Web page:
Data analysis: The extent of the adherence to guideline was calculated manually and tabulated for presentation. Data were then inputted into Microsoft Excel software to permit graphical representation of results, and comparison was made with Stage 1 primary audit results.
Stage 1: results of primary audit
Of the 433 eligible patients identified, a full data set was collected for all. Fewer than 233 patients (55%) had adequate documentation of the motor and sensory function of the relevant nerves (n = 433) (Fig. 2 and Table II). Documentation of radial pulse was only undertaken in 318 patients (73%) and capillary refill time in 247 (57%).
|ED documentation (n = 433)||AIN (motor)||Median (motor)||Radial (motor)||Ulnar (motor)||Median (sensory)||Radial (sensory)||Ulnar (sensory)||Radial pulse||CRT|
|Adherence to guideline (%)||48||52||46||52||54||53||54||73||57|
ED, emergency department; AIN, anterior interosseous nerve; CRT, capillary refill time
Stage 2: Re-audit results
A total of 102 eligible children were identified and a full data set was available for all. Following introduction of the proforma, in only 44 of the 102 (43%) reviewed notes was the proforma actually used. When the proforma was used, adherence to BOAST 11 Standard 1 was between 40 (91%) and 43 (98%) throughout (an improvement of between 39% and 47% for nerves, 22% for radial pulse, and 41% for digital capillary refill time (n = 44)). When the proforma was not used, adherence was between 39 (57%) and 50 (74%) throughout (n = 68) (Fig. 3 and Table III).Overall, adherence to BOAST 11 standard 1 improved to between 72 (71%) and 80 (78%) for motor and sensory function of the appropriate nerves (n = 102), documentation of the radial pulse improved to 84 (82%) and 82 (80%) for digital capillary refill time. (Fig. 3 and Table III).
|ED documentation||AIN (motor)||Median (motor)||Radial (motor)||Ulnar (motor)||Median (sensory)||Radial (sensory)||Ulnar (sensory)||Radial pulse||CRT|
|Adherence to guideline in original audit, % (n = 433)||48||52||46||52||54||53||54||73||57|
|Adherence to guideline, % (n = 102)||78||78||73||74||72||71||72||82||80|
|Improvement, change in %||+30||+26||+27||+22||+18||+18||+18||+9||+23|
|Adherence when proforma used, % (n = 44)||95||95||93||91||98||98||98||95||98|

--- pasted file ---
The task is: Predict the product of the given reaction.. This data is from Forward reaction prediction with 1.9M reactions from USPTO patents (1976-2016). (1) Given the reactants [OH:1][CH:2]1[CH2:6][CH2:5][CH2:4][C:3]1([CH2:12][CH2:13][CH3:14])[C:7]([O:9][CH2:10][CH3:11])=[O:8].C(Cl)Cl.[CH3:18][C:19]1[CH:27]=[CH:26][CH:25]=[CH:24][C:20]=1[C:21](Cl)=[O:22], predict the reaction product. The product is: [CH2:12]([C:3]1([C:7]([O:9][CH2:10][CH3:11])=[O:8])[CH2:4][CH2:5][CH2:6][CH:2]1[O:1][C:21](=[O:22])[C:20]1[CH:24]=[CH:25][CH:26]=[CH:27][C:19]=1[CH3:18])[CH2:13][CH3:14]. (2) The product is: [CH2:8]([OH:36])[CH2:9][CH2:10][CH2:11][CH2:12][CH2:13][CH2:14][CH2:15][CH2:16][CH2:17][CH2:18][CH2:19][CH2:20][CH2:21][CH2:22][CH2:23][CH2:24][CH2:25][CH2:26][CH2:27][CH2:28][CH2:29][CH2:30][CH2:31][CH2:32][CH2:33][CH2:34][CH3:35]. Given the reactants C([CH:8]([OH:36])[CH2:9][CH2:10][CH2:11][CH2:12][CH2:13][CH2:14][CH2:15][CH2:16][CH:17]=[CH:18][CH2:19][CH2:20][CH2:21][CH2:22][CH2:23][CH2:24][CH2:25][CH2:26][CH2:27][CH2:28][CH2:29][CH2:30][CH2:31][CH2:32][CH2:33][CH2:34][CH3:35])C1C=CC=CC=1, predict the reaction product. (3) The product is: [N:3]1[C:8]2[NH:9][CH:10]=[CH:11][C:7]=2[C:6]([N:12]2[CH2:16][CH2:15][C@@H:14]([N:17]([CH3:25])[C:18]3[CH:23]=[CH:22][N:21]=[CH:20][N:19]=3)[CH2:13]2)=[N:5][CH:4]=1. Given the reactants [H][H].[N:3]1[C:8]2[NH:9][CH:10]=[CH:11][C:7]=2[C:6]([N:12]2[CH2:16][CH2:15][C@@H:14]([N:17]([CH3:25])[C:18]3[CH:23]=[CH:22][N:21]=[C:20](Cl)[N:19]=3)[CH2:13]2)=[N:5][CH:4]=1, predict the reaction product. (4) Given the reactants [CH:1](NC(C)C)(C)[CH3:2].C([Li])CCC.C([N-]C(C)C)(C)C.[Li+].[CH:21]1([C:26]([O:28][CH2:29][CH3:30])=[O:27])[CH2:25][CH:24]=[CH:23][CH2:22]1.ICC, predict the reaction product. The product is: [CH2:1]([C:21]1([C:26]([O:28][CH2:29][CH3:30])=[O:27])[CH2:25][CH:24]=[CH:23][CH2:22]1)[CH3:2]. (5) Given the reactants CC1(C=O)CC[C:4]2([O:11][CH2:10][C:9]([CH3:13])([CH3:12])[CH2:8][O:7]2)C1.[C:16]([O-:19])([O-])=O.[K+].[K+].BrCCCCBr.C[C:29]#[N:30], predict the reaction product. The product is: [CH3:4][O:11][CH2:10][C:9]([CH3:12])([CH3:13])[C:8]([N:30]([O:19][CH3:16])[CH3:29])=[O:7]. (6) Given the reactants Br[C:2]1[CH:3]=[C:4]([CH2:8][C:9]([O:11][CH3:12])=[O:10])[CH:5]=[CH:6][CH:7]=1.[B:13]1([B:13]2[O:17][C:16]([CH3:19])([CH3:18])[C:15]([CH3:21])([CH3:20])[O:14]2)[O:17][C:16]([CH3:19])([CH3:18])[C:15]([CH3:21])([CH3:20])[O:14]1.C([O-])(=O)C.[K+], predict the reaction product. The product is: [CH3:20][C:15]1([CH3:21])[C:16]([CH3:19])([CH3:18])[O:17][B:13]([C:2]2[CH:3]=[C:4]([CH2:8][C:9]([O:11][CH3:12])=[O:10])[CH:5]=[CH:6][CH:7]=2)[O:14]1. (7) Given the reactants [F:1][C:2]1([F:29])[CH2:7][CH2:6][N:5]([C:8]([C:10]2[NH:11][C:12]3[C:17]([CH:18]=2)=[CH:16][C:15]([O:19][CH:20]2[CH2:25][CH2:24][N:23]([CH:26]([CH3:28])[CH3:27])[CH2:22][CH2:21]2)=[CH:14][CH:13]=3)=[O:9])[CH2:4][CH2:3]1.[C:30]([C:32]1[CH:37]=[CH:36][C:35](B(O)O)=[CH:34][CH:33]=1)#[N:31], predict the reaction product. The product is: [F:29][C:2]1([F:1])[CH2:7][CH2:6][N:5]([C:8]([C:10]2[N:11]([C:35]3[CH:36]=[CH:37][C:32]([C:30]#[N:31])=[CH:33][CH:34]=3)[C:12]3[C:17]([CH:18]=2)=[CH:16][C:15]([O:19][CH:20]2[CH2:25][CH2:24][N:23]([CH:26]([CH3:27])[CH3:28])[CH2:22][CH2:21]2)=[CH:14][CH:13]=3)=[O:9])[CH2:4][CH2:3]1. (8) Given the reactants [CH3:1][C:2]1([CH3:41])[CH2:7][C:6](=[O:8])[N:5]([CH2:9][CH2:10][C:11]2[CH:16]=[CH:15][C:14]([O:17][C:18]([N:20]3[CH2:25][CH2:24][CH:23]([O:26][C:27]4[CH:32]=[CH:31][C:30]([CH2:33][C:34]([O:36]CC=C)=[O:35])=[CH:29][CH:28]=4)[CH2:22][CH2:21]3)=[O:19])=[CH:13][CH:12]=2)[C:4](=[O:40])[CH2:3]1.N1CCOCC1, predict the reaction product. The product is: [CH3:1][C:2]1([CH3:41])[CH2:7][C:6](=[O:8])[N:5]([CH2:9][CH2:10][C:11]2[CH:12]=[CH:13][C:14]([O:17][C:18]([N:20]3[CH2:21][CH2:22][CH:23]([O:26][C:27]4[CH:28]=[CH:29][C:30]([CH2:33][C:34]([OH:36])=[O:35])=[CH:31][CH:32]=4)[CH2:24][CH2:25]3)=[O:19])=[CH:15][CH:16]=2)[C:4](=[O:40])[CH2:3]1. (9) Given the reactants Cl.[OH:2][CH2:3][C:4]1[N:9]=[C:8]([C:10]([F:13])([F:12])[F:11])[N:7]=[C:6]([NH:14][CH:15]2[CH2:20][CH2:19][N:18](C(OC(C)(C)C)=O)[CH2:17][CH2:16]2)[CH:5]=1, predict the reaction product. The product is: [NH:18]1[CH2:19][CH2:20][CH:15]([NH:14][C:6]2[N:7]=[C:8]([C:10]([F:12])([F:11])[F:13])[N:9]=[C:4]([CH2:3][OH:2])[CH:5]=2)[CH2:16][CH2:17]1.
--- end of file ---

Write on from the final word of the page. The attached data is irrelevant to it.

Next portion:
|Adherence when proforma not used, % (n = 68)||69||71||60||68||59||57||69||74||69|
ED, emergency department; AIN, anterior interosseous nerve; CRT, capillary refill time
Careful documentation of the history and examination of patients is central to providing good medical care,11 and the failure to examine and document the neurovascular status in a timely manner may be detrimental to patient welfare. Neurovascular impairment can be an indication for urgent surgery.12 and a missed neurological injury risks long-term functional impairment. In addition, specific neurological injuries can provide an indication of the injury pattern and severity; for example, median nerve deficit is associated with posterolateral fracture displacement.13 Median nerve injury can also mask the pain of a developing compartment syndrome.14
A large meta-analysis of supracondylar fractures (n = 5154) identified that 12.7% of extension type fractures and 16.6% of flexion type fractures were associated with a traumatic neurapraxia.4 This high frequency of neurapraxia requires a reliable system to assess accurately and document the neurological status of the limb in the ED. Iatrogenic nerve injury has been reported in up to 15% of supracondylar fractures, in particular ulna nerve injury associated with medial placement of a Kirschner wire.15-17 Therefore, the accurate assessment and documentation of neurological status on presentation will help differentiate whether the nerve damage resulted from the fracture or from surgical intervention.